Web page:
Carnal Inscriptions: Spanish American Narratives of by Susan Antebi (auth.)

By Susan Antebi (auth.)

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Additional resources for Carnal Inscriptions: Spanish American Narratives of Corporeal Difference and Disability

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This crowd, therefore, indicates the slippery nature of Martí’s corporeal metaphors and those of the freak show, caught between broad categories of representation and material particularity that defies such categories. And the crowd, like Martí’s subject of exile, finds itself oscillating between performance and spectatorship. S. mass culture (“Such people eat quantity; we, quality” [321]) suggests the explicitly metaphorical vision of monstrosity he evokes in lines such as the following: “como monstruos que vaciase toda su entraña en las fauces hambrientas de otro monstruo, aquella muchedumbre colosal, 34 Carnal Inscriptions Figure 2.

Mass culture from gentility and refinement toward a greater freedom and heterogeneity that would eventually incorporate multiple social sectors. Yet, at the time of Martí’s writing, the transition was in its early stages; in fact, during this period, Coney Island was known as “Sodom by the Sea,” under the administration of local politician John McKane, until his arrest in 1894 (Kasson 34). S. 21 In addition, although freak shows were enjoyed by a broad sector of the population, and even 32 Carnal Inscriptions considered appropriate family entertainment, in large part thanks to the efforts of P.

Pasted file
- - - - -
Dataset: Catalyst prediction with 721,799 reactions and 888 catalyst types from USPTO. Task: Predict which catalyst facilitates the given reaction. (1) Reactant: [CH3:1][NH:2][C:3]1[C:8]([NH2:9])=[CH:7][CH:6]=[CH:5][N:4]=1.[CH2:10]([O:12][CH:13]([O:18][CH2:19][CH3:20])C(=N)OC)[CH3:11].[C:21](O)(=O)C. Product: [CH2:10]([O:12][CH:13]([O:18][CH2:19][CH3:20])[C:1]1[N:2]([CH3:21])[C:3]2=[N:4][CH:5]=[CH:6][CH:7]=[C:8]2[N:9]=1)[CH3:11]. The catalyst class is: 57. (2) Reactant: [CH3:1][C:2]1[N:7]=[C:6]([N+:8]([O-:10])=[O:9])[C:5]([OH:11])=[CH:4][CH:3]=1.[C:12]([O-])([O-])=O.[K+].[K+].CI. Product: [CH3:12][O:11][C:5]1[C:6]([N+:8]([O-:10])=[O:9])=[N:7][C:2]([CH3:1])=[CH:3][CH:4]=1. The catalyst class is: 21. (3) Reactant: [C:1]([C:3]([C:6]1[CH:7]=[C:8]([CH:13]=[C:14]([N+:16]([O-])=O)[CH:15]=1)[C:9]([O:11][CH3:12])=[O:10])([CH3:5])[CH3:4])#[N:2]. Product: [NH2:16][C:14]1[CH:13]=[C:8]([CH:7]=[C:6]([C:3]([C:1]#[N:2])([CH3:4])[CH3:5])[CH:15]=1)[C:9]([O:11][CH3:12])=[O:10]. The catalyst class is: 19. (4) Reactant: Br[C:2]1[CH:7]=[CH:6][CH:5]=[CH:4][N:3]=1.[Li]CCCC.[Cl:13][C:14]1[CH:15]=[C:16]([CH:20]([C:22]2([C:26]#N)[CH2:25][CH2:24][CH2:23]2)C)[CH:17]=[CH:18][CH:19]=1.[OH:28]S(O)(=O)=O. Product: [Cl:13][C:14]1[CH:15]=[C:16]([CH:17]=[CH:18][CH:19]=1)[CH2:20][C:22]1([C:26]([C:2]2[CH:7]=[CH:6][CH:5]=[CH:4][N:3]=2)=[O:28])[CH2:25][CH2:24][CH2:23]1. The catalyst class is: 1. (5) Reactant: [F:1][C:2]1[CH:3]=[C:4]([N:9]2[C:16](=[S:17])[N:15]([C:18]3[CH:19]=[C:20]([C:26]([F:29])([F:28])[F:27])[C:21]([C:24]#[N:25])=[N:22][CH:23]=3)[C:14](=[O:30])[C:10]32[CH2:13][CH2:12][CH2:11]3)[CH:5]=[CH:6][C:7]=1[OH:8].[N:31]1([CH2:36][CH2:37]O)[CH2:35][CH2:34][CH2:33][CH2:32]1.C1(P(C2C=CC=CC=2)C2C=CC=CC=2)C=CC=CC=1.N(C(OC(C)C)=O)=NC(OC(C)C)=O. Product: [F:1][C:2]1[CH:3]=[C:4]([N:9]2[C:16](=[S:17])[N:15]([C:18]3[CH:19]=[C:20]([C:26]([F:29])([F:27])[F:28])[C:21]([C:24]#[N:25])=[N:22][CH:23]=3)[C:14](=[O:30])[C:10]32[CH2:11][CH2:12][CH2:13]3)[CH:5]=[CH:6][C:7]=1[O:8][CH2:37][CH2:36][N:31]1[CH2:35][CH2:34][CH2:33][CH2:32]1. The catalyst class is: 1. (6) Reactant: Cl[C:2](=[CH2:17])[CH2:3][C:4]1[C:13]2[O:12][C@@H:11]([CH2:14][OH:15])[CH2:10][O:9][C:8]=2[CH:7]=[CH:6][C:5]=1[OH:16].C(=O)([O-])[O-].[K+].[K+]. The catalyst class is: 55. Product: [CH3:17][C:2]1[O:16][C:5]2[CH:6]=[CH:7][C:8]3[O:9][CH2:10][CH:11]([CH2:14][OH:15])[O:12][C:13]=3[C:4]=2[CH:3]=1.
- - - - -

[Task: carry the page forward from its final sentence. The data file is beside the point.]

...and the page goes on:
S. ” More recent critical approaches to the figure of Caliban, particularly in the context of debates emerging from Roberto Fernández Retamar’s crucial 1971 essay, “Calibán: apuntes sobre la cultura de Nuestra América,” indicate the complexity inherent in the processes of articulating and unraveling nexuses between the metaphorical body—now frequently the malleable symbol of postcolonial or subaltern otherness—and the materiality of a given body. 16 reflects a commitment to the specificity of marginalized communities and subjects.

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